Tuesday, April 04, 2006

"Crash" Talk Open Thread

So two collectors of ours who always have interesting insight into the art market came in over the weekend and noted that they were surprised I hadn't yet blogged about Marc Spiegler's provocative New York Magazine article on the supposedly inevitable crash of the market (actually only the title seems to imply a "crash" is inevitable, but...). The truth of the matter is most of the articles I've read and many of the blog comments I've seen have hinged on an illogical dichotomy of extremes in my opinion, and I've been waiting for the dust to clear, thinking someone would eventually start offering analysis that matched what I see in the gallery. Also, as much as I love to participate in talks about the art market, I'm actually somewhat clueless about the finer points of the stock market and other bellwethers, so I tend to listen a lot before jumping in.

So fortunately, these collectors and I spent some time hashing out our thoughts on the subject, which helped me identify the source of my hesitancy to weigh in on the debate. In short, IMO, despite the chicken little chatter prevalent across the art press, the alternative to the market continuing to rise indefinitely (which no thinking person assumes can happen) is not limited to a devastating "crash." There are many other possible futures. Spiegler stated as much in his article, but, again, that alarmist headline overshadowed his balanced take.

Then I found the very informative overview of the issues at hand by George of
FutureModern. George gently walks his readers through the vocabulary (crash, contraction, froth, topping phase, etc.), outlines the "crucial factors affecting recent art pricing," and explains the warning signs that some downward turn are coming, including, froth, auction psychology shifts and a stock market decline (or bear market). It's a great read you shouldn't miss.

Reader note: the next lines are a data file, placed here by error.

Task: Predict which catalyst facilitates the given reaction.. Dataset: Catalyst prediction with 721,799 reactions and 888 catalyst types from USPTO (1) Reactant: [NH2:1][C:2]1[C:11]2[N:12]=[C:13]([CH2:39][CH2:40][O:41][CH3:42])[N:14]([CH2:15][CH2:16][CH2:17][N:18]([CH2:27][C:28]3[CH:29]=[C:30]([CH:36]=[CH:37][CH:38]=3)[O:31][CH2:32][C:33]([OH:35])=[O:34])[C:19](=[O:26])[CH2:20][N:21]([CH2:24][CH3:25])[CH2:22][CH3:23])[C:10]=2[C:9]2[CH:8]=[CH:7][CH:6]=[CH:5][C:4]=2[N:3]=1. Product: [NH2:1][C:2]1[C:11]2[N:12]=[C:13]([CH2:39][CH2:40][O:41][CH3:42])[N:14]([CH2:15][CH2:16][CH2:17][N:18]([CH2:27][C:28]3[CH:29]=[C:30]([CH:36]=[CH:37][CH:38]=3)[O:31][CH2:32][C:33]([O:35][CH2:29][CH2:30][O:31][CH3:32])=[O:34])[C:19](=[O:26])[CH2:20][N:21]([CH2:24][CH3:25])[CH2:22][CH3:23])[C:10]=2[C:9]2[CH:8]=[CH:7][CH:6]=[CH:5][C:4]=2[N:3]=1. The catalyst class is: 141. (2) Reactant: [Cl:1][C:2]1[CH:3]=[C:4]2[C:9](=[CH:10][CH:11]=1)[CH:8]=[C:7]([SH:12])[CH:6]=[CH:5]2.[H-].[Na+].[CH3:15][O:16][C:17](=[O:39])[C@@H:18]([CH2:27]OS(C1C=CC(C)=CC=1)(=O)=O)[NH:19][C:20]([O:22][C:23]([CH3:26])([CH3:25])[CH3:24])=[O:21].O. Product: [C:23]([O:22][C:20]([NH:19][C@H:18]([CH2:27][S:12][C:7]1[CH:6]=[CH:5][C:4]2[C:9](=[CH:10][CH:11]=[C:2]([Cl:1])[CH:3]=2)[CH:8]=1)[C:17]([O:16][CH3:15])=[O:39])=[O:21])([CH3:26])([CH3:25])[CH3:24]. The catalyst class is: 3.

Finally, yesterday,
artinfo.com reported on a lecture Tobias Meyer gave where he offered a very optimistic prediction:

Meyer said the boom can be attributed to “a small supply and an enormous demand” for contemporary art. The supply/demand imbalance is such that “I hardly know what things are worth. It has nothing to do with the market anymore. It just depends how much a collector wants it,” Meyer said.

The heightened demand is coming from a new generation of young collectors “who have made their money by intelligence," said Meyer. "They’re not interested in living a pseudo-aristocratic lifestyle. They want to be part of a living culture.” Big money is also coming from new collectors in Russia, China and India, all of whom love their Warhols, and some of whom will pay anything to get one. Meyer called these “the ‘I-don’t-care collectors.’”

“I think it hasn’t even started yet,” Meyer said of the boom, looking happily bewildered.


Of course, Meyer's argument is virtually verbatim what Spiegler suggests we'll hear from those invested in sustaining the frenzy for as long as possible:

Because if art itself is built on the image, the idea, and the object, the art business hinges on words—the spoken and written seductions that persuade buyers to pay ever-higher sums.
What emerges, the more you read, is the clear sense that no one really knows when the art market may cool or crash or may just soar even more, and the smart people are prepared for either to happen. What's perhaps most important for anyone looking for a healthy long-termed relationship with contemporary art (as either collector or artist or consultant or whatever) is to align yourself with the folks who are in it for the long haul...folks who will weather any coming bear-market-storms because it's in their blood. Indeed, Marc relates one anecdote that serves as both comic relief and cautionary tale: